Assessing Movement Patterns for Threatened Vultures in East

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Assessing Movement Patterns for Threatened Vultures in East

Conservation Implications of

Vulture Movement Studies in

East Africa

Corinne Kendall Munir Z. Virani

Princeton University The Peregrine Fund

and National Museums of Kenya


What brought about the interest

in African vultures in Kenya?

Collapse of

Asian vulture

populations


Vultures provide vital ecosystem services


New World

Vultures

Types of

Vultures

Old World

Vultures

7 species 16 species


The problem


Spain loses 1000 vultures a year from wind farms


What can we learn from vulture

movement studies?

Mortality factors, locations, rates

Range size/Population range

Habitat use patterns


Vulture Movement in Masai

Mara

Focus on three species

Ruppell’s – social and cliffnesting

White-backed – social and

tree-nesting

Lappet-faced – solitary and

tree-nesting


Have you ever gotten a text

message from a vulture?

GSM-GPS transmitters

Where the bird is

Speed

Altitude of flight


Threats to Scavengers in East

Poisoning

Africa

Severe declines in wildlife throughout Kenya

Migratory ungulate populations appear stable

Vultures declining by 50% over last 30 years


Major Cause of Decline is

Poisoning

Most poisoning occurs outside

protected areas

Up to 25% annual mortality


Range Size

Species Home

Range (avg

km 2 )

Lappet-faced 22,000

White-backed 68,000

Ruppell’s 166,000

Use the

landscape at

different

scales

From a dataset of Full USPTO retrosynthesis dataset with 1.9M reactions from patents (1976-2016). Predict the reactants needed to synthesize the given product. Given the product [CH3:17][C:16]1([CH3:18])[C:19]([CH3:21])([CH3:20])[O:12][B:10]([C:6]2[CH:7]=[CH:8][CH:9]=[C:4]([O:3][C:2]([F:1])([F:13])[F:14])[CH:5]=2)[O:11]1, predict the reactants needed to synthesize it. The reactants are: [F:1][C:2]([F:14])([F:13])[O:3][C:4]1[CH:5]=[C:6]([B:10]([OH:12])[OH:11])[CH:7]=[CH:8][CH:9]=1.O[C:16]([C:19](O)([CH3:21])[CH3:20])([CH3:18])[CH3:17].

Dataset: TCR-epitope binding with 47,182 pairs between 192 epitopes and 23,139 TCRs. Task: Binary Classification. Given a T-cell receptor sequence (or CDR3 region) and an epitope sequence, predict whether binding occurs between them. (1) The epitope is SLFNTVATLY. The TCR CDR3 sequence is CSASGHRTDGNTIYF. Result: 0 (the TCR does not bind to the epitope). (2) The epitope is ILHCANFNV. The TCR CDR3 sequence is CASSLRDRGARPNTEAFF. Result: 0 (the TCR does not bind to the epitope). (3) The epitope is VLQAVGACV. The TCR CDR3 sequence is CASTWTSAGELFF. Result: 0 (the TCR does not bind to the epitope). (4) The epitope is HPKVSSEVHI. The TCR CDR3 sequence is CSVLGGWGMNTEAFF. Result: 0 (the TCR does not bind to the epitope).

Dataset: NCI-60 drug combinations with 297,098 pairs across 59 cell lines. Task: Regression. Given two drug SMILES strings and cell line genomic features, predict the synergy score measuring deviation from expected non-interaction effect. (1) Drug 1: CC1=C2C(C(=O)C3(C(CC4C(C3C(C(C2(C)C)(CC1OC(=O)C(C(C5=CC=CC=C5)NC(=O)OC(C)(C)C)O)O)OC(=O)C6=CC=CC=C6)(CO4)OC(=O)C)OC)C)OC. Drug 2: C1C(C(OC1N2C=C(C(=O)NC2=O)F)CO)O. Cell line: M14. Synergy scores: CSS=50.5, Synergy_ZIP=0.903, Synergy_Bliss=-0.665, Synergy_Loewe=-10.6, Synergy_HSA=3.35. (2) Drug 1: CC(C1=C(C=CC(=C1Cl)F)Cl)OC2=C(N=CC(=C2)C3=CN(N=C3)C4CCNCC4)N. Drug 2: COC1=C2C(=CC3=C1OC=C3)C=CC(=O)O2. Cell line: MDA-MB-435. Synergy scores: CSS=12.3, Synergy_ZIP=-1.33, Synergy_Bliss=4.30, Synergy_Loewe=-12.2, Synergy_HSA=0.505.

Habitat use patterns

High use areas

Monitoring

Protection

Ecological needs

Migratory Wildebeest

Differences between species

Extinction risk (protected areas)


Do Vultures Follow Migratory

Ungulates?

Migratory ungulates make predictable

annual movements

High density: 1.2 million wildebeest

Synchronous calving in February


Findings

Vultures only follow migratory wildebeest

in dry season (statistically significant)

– Monitoring efforts should concentrate in Masai

Mara during dry season


Where are the vulture?


Why dry season preference?

Higher mortality of wildebeest during this

period


Protected Areas are Important

Ratio of Real:Random for

Protected Area

1.2

1

0.8

0.6

0.4

0.2

0

Wet Wet to Dry Dry Dry to Wet

Ruppells

White-backed

Lappet-faced


Conclusions

Movement provides insights on:

Threats

Monitoring


Movement at a

continental scale

Future directions

Where are vulture

populations

Shape effective

monitoring efforts

Combination with

genetic techniques


………Thank you

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